A consultation by Labour's Neil Findlay for a lobbyist register would also impose "stringent" penalties on firms and charities that fail to disclose basic information on their activities.
The plan has been blasted as "unenforceable and probably unlawful" by one well-known lobbyist.
Politics on both sides of the Border have been tarnished in recent years by well-publicised lobbying scandals. Executives from "communications" business Bell Pottinger were left red-faced last year after they were caught boasting about access to senior Conservative politicians. The chairman of the firm is Tim Collins, a former Tory MP and director of communications for the Conservative Party.
In Scotland, Holyrood's early days were dogged by the "cash-for access" row involving former Labour MP John Reid's son, Kevin.
David Cameron is committed to introducing a lobbying register for Westminster, but the Scottish Government has no such policy.
This has left Findlay, a Lothians MSP, to pick up the baton at Holyrood. His plan, which he intends to put out to consultation this week, would create a register spanning in-house lobbyists, public affairs firms, voluntary groups, trade associations and campaign bodies.
According to the consultation paper, the register would apply to lobbyists who contact MSPs, ministers, civil servants and executive agencies. Lobbyists would also have to declare "relevant" information, such as the names of clients and the identities of the politicians and officials who had been approached.
The purpose of the lobbying would also have to be registered. More controversially, Findlay has backed the idea of lobbyists being compelled to reveal their fees.
His proposal suggests a "consultant lobbyist" should declare fee income that exceeds £2000 for any six-month period, while the figure for in-house advocates is £9000.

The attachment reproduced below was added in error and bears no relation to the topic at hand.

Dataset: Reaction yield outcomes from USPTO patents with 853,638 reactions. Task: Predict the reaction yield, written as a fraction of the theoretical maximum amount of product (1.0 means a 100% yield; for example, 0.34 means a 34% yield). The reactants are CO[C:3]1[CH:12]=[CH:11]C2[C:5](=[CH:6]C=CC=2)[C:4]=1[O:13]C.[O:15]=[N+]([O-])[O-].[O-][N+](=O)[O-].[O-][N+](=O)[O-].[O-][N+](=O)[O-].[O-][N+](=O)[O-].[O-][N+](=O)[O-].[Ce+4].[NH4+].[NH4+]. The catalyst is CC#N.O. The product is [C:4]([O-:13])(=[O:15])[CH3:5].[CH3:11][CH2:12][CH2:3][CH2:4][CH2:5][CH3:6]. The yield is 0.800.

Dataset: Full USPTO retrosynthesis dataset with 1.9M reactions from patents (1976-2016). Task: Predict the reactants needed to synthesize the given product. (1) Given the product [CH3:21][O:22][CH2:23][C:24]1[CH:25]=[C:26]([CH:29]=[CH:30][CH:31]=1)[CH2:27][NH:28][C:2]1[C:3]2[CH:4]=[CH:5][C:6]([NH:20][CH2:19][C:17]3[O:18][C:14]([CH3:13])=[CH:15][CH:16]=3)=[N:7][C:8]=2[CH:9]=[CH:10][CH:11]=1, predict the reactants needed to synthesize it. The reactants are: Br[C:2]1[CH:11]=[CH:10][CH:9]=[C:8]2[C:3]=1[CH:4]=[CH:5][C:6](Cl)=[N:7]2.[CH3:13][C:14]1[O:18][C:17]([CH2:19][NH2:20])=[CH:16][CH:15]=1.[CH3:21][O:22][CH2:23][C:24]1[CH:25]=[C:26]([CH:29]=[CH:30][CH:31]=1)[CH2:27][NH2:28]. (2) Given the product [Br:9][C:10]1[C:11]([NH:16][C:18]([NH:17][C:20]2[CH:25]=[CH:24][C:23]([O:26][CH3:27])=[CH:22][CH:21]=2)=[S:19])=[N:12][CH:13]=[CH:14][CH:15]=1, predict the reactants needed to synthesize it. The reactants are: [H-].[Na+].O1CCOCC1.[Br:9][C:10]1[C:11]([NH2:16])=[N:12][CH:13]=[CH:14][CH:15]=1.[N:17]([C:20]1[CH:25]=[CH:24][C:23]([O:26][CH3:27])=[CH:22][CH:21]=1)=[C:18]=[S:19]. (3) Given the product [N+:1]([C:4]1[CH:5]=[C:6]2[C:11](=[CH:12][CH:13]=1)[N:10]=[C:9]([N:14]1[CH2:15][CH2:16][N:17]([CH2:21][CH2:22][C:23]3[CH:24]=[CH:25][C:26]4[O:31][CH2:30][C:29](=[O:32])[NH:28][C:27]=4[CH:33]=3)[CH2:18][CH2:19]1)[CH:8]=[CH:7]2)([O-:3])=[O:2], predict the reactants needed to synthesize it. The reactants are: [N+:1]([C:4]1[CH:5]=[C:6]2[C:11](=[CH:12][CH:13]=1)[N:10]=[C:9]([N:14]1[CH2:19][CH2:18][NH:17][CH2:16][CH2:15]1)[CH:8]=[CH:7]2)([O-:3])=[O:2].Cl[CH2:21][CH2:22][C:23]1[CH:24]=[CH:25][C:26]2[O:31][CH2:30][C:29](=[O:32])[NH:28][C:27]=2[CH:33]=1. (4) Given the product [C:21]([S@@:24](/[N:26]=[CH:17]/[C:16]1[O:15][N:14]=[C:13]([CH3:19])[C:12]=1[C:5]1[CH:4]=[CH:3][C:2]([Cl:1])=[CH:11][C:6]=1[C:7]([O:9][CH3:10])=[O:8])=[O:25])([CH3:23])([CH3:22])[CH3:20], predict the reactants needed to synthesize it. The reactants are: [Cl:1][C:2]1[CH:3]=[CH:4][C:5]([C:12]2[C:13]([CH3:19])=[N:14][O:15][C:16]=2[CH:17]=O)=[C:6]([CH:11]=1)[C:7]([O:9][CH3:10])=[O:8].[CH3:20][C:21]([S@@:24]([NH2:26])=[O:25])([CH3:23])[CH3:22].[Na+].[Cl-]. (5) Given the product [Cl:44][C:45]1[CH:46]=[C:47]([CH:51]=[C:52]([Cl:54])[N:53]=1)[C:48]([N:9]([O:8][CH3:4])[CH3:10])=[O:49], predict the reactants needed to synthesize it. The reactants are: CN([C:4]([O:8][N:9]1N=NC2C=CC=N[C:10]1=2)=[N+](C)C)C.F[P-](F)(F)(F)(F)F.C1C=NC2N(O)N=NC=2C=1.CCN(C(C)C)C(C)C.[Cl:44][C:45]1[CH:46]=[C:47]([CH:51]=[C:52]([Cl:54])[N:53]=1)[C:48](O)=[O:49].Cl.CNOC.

Findlay's plan is more far-reaching than the previous attempt to regulate Holyrood lobbyists. MSPs backed a register in the Parliament's first term, but for commercial lobbyists only. The scheme was kicked into touch and never resurfaced.
Stuart Crawford, who runs his own political consultancy in Edinburgh, attacked the proposal, saying: "Mr Findlay has stated, I understand, that his bill is designed to protect parliament and parliamentarians. But against what? On what evidence is his bill predicated? If there is none, which I rather suspect is the case, then it can only be based on prejudice, hearsay, and baseless rumour.
"It is an unnecessary piece of legislation, based on whim and fancy, wasting taxpayers' money and parliamentary time, unenforceable and probably unlawful in part; a classic example of parliamentary grandstanding."
However, Dave Watson of the trade union Unison backed Findlay. "We support the principle of transparency in lobbying activity, including our own," he said. "Public confidence in the political process is at an all time low and while lobbying scandals have been focused on Westminster, it is right that the Scottish Parliament should follow the highest international standards."